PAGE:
Coaches Corner: The state of college recruiting

This week Coach Johnson takes a look at how the recruiting process has evolved

This week I'd like to begin addressing the process of recruiting. Everyone has heard all those stories that circulate throughout the year about how this school did this and that school did that. We've all heard about different superstars and what transpired in their recruitment. Some coaches — especially some head coaches — have wonderful reputations as "silver-tongued" salesmen. Most of the these takes probably aren't even half-truths.

In my opinion, there are two reasons certain coaches gain outstanding reputations as recruiters. One important reason is that they are recruiting for a school with a lot of recruiting advantages. Examples of advantages, are tradition, history of success, fine athletic facilities for football and playing in a strong league with a lot of national visibility. With all or most of these things going for you, you have a recruiting edge on many, many programs.

The other big reason for a reputation as a good recruiter is being willing to out-work most coaches. You have to be willing to go on the road a lot and work hard while you are out there. You have to spend as much time as the rules and your schedule will allow in visiting with a a prospect and his family in person and on the phone. This commitment isn't easy for a lot of guys — especially during football season.

Most people think the recruiting rules we have to live by are too restrictive and are pretty unfair. Some of these people are even college coaches who recruit. Granted, I think there are some rules that could be made better and we'll address that later on. But I've been around the recruiting process for a lot more years than most and I can assure you the rules are so much better now than they used to be.

Keep in mind that we've evolved to many rule changes to keep college programs from spending a fortune in their recruiting activities. That supposedly keeps the "haves" from spending to the point that they eliminate the "have-nots." The "haves" still are able to out-facility, etc. the others but are put on fairly even footing in the overall recruiting process.

The first good change (for the most part) I'll talk about was the reduction in the number of scholarship athletes we can have in a football program. We used to be able to sign 45 new players each year with no limit on the total number of scholarship athletes on the team. The obvious problem there, of course, was that, number one, it costs a fortune. Secondly, a healthy program could stockpile athletes just to prevent them from signing with another opponents program. Naturally, with that many on the team it was "sink or swim" for many squad members. Unless you were a first-teamer no one worried too much about whether you survived or not. There weren't many of the outstanding academic support and guidance set-ups that we see today.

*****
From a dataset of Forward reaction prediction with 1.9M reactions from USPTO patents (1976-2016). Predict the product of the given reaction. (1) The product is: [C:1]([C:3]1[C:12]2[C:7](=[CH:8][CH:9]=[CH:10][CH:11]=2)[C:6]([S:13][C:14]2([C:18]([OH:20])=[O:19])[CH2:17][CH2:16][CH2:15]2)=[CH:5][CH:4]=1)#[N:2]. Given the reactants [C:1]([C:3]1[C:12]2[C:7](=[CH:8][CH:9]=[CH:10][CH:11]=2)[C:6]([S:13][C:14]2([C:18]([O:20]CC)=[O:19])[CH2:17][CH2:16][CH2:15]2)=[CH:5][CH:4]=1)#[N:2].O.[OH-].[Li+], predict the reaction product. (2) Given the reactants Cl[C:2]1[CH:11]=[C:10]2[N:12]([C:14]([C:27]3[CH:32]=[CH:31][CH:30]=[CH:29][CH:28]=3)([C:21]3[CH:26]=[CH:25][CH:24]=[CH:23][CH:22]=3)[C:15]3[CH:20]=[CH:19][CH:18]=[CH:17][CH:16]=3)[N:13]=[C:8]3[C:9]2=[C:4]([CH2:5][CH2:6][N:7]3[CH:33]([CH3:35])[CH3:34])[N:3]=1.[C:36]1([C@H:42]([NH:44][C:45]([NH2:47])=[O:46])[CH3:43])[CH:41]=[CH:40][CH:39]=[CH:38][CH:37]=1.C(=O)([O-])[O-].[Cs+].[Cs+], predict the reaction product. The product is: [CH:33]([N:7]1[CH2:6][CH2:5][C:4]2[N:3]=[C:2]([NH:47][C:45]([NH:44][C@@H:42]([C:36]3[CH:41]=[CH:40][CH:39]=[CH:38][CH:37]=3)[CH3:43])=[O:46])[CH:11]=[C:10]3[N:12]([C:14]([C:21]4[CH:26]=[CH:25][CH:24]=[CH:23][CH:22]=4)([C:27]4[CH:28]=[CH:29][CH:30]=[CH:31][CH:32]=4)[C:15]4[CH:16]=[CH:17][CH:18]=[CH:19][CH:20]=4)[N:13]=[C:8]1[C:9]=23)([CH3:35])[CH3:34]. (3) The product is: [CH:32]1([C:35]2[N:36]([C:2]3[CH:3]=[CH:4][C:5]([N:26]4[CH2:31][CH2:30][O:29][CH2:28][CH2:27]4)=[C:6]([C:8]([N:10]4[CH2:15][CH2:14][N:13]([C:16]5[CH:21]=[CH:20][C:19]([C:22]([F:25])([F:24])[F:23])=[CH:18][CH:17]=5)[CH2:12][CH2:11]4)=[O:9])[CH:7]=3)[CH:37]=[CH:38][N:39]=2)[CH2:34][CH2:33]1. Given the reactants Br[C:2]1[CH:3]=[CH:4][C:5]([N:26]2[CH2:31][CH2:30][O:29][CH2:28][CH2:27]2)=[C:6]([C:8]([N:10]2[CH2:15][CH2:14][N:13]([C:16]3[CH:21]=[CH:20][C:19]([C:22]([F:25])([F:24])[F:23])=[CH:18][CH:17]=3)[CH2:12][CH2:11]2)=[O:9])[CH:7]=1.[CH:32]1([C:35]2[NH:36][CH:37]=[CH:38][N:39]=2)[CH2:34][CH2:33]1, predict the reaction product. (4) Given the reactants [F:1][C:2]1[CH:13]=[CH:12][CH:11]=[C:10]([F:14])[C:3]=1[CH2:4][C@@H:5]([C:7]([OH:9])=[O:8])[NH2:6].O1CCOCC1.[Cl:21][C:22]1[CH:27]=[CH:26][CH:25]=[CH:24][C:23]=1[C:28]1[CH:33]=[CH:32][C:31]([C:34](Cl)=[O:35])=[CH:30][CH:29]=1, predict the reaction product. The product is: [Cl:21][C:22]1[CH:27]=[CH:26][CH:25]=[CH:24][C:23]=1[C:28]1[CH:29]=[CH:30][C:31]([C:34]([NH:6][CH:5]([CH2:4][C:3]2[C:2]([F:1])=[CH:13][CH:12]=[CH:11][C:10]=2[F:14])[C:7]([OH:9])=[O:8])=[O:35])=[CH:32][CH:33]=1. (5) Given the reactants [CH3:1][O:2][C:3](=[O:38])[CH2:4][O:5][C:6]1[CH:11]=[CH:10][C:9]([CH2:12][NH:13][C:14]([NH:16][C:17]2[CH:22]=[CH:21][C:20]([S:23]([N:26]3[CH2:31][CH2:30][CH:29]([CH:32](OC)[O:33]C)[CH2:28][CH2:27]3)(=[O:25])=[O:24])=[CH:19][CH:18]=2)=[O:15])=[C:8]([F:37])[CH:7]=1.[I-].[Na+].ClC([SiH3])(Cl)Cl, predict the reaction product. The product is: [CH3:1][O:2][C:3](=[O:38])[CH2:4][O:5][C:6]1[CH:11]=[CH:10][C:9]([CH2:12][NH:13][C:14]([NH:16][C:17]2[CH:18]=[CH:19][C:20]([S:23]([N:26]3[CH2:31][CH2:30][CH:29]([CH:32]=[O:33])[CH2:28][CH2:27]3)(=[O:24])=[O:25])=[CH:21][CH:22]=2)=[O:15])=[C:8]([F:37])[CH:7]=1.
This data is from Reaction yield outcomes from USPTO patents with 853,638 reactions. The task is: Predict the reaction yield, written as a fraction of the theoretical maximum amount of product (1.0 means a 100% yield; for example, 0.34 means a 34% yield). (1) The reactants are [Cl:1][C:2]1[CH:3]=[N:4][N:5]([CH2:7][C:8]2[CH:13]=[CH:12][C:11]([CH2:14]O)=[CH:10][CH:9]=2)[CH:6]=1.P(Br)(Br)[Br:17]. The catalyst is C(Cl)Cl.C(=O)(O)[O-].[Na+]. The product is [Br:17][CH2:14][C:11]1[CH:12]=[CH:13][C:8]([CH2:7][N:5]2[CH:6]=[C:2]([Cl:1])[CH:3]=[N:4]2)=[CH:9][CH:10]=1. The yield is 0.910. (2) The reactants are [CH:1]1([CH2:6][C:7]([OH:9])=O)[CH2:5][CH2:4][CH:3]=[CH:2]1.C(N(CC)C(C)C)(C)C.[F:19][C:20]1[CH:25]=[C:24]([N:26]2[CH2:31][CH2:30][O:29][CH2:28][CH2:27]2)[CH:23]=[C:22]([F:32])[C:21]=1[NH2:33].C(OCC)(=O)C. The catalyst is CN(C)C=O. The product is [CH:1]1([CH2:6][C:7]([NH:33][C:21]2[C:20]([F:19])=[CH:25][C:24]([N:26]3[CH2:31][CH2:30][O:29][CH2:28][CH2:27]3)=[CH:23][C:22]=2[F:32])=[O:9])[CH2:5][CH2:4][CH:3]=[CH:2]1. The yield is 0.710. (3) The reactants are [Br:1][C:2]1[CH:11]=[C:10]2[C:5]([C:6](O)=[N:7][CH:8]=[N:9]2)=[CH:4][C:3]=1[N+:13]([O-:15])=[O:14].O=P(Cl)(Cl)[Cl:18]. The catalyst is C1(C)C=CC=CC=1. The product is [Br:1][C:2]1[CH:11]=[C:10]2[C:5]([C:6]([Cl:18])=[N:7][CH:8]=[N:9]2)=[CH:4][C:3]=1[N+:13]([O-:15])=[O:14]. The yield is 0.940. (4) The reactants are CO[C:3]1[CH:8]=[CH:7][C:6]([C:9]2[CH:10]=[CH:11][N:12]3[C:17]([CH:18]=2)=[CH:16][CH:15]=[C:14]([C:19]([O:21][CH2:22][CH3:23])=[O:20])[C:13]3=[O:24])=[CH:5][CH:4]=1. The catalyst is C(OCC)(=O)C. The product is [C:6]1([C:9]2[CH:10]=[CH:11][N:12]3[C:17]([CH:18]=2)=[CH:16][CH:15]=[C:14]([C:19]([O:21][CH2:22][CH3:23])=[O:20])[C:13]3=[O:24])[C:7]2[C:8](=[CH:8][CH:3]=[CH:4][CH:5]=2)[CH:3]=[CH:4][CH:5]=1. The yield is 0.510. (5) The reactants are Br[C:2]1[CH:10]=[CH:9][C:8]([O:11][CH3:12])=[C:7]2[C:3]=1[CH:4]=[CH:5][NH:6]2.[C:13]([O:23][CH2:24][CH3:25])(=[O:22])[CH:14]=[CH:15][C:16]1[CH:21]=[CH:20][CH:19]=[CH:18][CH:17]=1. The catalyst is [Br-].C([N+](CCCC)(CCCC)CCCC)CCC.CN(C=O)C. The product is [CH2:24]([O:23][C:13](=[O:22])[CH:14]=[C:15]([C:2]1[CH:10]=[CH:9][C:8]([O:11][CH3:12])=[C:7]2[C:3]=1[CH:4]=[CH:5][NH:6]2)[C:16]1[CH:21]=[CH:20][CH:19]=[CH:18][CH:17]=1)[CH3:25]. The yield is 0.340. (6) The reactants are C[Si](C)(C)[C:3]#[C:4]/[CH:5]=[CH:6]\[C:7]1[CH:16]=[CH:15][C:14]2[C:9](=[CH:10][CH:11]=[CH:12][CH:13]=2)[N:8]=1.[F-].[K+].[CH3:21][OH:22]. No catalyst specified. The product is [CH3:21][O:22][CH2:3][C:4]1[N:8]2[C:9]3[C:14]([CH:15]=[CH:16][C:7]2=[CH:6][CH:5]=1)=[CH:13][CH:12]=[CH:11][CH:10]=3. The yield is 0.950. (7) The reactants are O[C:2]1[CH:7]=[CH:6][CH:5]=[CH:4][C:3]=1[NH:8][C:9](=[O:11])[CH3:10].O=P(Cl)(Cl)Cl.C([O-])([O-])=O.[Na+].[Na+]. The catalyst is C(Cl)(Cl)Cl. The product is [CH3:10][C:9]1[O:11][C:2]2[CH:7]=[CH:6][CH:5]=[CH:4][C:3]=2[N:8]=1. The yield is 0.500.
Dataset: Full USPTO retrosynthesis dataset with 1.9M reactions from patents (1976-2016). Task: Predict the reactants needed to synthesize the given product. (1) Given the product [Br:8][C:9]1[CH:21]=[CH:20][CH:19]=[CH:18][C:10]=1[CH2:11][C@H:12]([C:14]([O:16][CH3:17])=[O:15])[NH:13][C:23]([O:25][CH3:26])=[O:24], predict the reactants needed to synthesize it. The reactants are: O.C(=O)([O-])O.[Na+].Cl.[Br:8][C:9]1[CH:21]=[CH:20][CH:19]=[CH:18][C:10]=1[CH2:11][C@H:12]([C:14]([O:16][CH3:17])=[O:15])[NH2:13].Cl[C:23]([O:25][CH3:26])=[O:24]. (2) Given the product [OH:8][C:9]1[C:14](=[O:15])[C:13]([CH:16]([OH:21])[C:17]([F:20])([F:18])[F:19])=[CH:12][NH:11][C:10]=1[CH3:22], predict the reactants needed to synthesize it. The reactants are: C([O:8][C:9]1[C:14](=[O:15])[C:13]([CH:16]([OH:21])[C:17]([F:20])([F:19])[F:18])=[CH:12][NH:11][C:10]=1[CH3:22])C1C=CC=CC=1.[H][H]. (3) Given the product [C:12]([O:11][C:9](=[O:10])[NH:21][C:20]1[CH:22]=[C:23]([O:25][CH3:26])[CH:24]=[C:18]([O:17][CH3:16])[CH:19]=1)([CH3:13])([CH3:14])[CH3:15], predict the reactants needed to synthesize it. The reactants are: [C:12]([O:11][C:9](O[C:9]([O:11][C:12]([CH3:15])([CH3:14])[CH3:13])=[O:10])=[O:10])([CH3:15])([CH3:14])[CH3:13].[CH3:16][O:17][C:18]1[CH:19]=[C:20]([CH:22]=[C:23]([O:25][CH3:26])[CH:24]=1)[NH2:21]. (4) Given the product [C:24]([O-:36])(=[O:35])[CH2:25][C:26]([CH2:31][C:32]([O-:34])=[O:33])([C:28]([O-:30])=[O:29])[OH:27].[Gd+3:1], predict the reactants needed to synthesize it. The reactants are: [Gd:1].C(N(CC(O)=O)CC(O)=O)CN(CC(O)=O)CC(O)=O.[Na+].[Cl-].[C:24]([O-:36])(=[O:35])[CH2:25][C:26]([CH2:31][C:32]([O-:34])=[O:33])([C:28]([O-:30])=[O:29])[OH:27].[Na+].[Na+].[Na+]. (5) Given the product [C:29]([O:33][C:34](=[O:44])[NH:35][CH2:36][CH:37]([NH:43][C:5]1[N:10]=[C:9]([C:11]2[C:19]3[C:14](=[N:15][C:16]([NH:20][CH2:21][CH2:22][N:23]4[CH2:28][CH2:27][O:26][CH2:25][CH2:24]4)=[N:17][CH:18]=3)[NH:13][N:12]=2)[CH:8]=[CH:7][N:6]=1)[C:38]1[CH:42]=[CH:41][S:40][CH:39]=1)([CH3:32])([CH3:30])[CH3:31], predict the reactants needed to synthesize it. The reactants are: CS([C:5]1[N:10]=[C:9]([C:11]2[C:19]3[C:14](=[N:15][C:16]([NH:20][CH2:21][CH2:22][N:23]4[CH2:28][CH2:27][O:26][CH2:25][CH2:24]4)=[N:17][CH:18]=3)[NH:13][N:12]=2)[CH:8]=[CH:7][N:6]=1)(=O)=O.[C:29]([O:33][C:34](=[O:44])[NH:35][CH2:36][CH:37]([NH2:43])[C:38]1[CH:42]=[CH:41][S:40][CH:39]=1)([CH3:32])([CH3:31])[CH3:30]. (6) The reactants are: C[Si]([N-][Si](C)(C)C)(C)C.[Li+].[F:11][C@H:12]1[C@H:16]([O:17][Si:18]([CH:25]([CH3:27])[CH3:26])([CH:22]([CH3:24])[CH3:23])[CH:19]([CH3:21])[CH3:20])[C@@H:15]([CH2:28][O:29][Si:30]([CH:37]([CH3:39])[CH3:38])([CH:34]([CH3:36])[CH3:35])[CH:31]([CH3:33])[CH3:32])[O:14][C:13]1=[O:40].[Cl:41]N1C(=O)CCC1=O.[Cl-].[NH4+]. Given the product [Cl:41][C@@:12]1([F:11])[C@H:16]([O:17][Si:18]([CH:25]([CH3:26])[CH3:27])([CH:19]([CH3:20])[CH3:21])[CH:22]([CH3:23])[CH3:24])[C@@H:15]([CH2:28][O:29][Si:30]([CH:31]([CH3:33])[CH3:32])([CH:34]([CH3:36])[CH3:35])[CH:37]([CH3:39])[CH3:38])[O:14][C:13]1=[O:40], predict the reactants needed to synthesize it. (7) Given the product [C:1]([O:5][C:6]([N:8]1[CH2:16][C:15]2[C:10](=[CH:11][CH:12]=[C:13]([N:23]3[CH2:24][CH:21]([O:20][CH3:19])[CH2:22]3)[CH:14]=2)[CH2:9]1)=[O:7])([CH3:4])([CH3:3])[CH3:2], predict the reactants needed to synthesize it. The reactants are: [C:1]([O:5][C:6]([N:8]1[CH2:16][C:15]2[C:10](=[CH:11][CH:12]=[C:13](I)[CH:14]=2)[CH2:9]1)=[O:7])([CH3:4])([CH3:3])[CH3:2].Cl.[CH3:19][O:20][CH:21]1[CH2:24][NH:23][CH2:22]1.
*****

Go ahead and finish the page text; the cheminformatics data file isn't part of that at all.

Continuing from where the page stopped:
We gravitated to a maximum of 30 new awards each year with a squad total of 105. I felt that those were pretty good numbers. The problem, though, was that it still sort of encouraged over looking squad attrition problems. We all know that 4x30 equals more than 105 — plus redshirting some athletes for a fifth year compounds that disparity even more. Fishermen throw a little one back as soon as they catch a bigger one. We cannot let that attitude define the way student-athletes are managed.

The current squad limit for football scholarships is a maximum of 25 new awards each year with a team total of no more than 85 scholarship players. This is why you hear so often of a program having only 13 or 15 scholarships to give out this recruiting season. I still think it encourages allowing attrition to occur a bit frequently and it really penalizes a program who has great retention of its athletes. In my opinion, we should all be encouraged to graduate everyone we sign by one: signing those who are capable of graduation and two: assisting our students in every best way possible. I would prefer a rule of 25 maximum new awards every year with no overall team limit. Lets reward those programs who have great retention rates.

Another great rule is taking the alumni totally out of the recruiting process. In the old days, an alumnus could all on, write, or telephone prospects as much as they wanted to. They could transport the prospect to a school's campus, to it's games and foot the travel expenses. That was a recipe for disaster and I'm sure gave credibility to a lot of the horror stories we used to hear about. Those included cars, inflated jobs, jobs for parents, and who knows what. I'm sure competition was fierce between old alums battling their hated rival schools' old alum down the street for 17-18 year-old student-athletes. Not a very pretty picture is it?

This is a start. I'll try next week to talk about some other very good regulations that have been implemented in fairly recent times.

Merv Johnson is currently the Director of Football Operations at Oklahoma and also serves as a color analyst on the Sooner Radio Network.

In his 19 years as an OU assistant coach, he helped the Sooners build a 150-67-5 record, win a national championship and five Big Eight Conference titles and post seven bowl game victories.

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